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Pompeo Calls for Review of Security Assistance to Lebanon after Hezbollah’s Gains in Latest Elections

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The US State Department and congressional hawks are taking a second look at US support for the Lebanese Armed Forces after Hezbollah and its allies won a parliamentary majority in May's elections.

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Relatively, Mike Pompeo used his first official appearance before Congress as secretary of state to call for a review of US military assistance for Lebanon following the results of Lebanon's 2018 parliamentary elections in which Hezbollah made sweeping gains.

Washington has long relied on the Lebanese Armed Forces as a bulwark against the resistance's paramilitary group's influence in Lebanon. But critics of the army's unwillingness to confront Hezbollah, a key factor in Lebanese politics, are gaining traction as US President Donald Trump's administration pursues a more aggressive stance against Tehran.

"We need a review ... to make sure that we're using American tax dollars right in supporting the groups that can most likely achieve our outcome there," Pompeo testified before the House Foreign Affairs Committee today as the Trump administration weighed in on a simmering debate about Lebanon.

"That's the first time the administration openly mentioned some things related to a review of the use of the LAF [Lebanese Armed Forces] aid," Joseph Gebeily, the president of the Lebanese Information Center, a think tank critical of Hezbollah, told Al-Monitor.

"The Lebanese Armed Forces have been a very useful partner to the US military. They've built a good relationship," he confessed.

The United States announced at a donor conference earlier this year that it was providing the Lebanese Armed Forces with three transportation helicopters worth $30 million. Since 2006, Washington has given the Lebanese Armed Forces more than $1.7 billion.

Proponents of the Lebanese Armed Forces point to the army's recent deployment to secure the Lebanese border and its success last year in pushing Daesh [the Arabic acronym for terrorist ‘ISIS/ISIL' group] and al-Qaeda militants out of the country. Hezbollah, however, also participated in the offensive, lending further ammunition to the Lebanese Armed Forces' critics in Washington.

Still, some Republican lawmakers who have voiced similar concerns nevertheless cite the Lebanese Armed Forces as an important tool in curbing Hezbollah's influence in Lebanon.

"We have worked closely with the Lebanese Armed Forces over the years to try to strengthen that institution because basically you have the formulation of a ... state within a state," House Foreign Affairs Committee Chairman Ed Royce, R-Calif., told Al-Monitor following Pompeo's testimony. "So we want to make certain that there is distance between the Lebanese Armed Forces and the capability of ... [Hezbollah] to get their hands on any material. And that is what I believe [Pompeo's] referring to."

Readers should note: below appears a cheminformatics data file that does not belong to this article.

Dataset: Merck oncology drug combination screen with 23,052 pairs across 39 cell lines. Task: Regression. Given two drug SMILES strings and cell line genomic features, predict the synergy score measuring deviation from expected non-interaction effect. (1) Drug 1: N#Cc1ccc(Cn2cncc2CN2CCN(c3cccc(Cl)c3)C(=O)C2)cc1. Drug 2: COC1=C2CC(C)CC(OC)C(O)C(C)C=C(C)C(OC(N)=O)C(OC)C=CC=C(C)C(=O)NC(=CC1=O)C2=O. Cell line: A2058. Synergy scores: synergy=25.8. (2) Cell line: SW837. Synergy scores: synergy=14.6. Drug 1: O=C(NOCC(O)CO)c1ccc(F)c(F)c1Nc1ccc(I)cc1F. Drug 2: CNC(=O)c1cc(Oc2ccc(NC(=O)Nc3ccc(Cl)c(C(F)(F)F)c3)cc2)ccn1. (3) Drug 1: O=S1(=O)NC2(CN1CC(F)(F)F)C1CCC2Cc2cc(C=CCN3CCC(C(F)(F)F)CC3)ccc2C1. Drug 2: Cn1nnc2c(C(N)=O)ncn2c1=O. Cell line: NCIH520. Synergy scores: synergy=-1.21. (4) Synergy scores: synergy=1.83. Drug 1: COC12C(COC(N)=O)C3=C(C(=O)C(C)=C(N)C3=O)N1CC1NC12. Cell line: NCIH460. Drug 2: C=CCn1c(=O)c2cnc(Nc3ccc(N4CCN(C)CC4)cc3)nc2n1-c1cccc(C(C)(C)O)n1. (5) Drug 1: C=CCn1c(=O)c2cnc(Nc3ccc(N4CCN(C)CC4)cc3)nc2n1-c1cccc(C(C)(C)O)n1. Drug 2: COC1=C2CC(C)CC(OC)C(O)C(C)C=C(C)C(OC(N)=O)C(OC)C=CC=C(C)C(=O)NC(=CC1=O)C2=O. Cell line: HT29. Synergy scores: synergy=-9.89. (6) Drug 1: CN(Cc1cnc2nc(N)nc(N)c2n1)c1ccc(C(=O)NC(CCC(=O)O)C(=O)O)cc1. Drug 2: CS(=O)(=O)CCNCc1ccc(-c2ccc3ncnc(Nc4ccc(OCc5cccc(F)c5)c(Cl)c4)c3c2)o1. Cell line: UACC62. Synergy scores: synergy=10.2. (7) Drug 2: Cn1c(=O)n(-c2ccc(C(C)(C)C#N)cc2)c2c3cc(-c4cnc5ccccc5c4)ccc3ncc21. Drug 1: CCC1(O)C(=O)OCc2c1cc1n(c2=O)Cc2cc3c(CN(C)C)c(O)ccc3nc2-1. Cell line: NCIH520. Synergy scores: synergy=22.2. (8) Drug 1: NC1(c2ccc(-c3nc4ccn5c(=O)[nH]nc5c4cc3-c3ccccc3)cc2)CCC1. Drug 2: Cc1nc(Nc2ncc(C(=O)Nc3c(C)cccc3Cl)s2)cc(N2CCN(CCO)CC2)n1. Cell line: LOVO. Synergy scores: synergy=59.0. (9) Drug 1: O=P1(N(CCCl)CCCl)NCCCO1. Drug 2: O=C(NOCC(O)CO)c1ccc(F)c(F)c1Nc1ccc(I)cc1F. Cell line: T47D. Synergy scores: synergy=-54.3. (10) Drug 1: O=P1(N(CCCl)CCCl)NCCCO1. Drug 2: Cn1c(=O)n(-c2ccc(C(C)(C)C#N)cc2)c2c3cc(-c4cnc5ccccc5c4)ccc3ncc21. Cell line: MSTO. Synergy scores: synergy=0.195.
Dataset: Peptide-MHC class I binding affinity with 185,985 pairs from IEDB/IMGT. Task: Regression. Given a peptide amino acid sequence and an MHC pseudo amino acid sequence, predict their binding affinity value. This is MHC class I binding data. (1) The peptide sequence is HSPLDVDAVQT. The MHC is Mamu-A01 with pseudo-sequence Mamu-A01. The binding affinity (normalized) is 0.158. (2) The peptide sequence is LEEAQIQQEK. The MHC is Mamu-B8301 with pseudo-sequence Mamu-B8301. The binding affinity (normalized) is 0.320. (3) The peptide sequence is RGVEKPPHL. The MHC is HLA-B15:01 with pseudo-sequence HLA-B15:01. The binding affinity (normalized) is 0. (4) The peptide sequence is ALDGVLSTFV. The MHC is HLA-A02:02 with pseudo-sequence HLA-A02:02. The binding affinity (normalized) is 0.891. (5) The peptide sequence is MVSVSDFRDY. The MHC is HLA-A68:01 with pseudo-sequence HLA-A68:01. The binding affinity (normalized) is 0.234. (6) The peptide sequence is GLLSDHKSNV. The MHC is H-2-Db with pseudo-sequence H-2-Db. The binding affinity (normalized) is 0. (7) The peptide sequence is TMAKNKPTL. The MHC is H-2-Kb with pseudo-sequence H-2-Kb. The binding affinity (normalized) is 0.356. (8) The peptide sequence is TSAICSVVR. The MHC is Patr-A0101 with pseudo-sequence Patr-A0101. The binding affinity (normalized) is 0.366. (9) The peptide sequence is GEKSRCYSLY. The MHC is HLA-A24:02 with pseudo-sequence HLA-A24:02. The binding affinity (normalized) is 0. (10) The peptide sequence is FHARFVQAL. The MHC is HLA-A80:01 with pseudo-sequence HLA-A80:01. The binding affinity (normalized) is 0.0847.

However, Gebeily claimed that while the Lebanese Armed Forces have been effective in ensuring Lebanon's security, a review of their objectives is warranted as they have failed to disarm Hezbollah.

"The taxpayer is asking: Is my assistance, the money I'm giving ... to the LAF, disarming Hezbollah?" said Gebeily. "It's not, so maybe we should review the objective of this assistance to make it more in line with what's being achieved. If it has the purpose of disarming Hezbollah, then we should see how this can be implemented."

While Pompeo himself has a reputation as a hawk, singling out Hezbollah in a hardline Iran strategy speech earlier this week, his stance on the Lebanese Armed Forces has historically been more nuanced.

Gebeily, who said he formed a relationship with Pompeo during his time as a congressman from Kansas, said that while Pompeo has always been "very tough on Hezbollah and Iran," he was also "supportive of the LAF, strengthening state institutions overall - of course with the objective of weakening Hezbollah."

As a member of Congress, Pompeo's district included Wichita, which boasts a sizable Lebanese American population. During that time, he made at least two trips to Lebanon, in 2014 and 2015, as a member of the House Intelligence Committee.

A readout of that first trip says Pompeo "reaffirmed US support for Lebanon's security and political institutions." And on his second trip, Pompeo met with Michel Aoun, now the country's president who has since been a Hezbollah-allied member of parliament.

Despite calling for a review, Pompeo still reaffirmed, in his testimony today, the US support for the Lebanese Armed Forces "to help us achieve the security element of our efforts."

And although he expressed concern about Hezbollah's strength in the Lebanese government, he conceded that "ultimately it's our assessment at this point that the overall balance of power won't be materially changed" by this month's [May's] elections.

Source: Al-Monitor, Edited by website team

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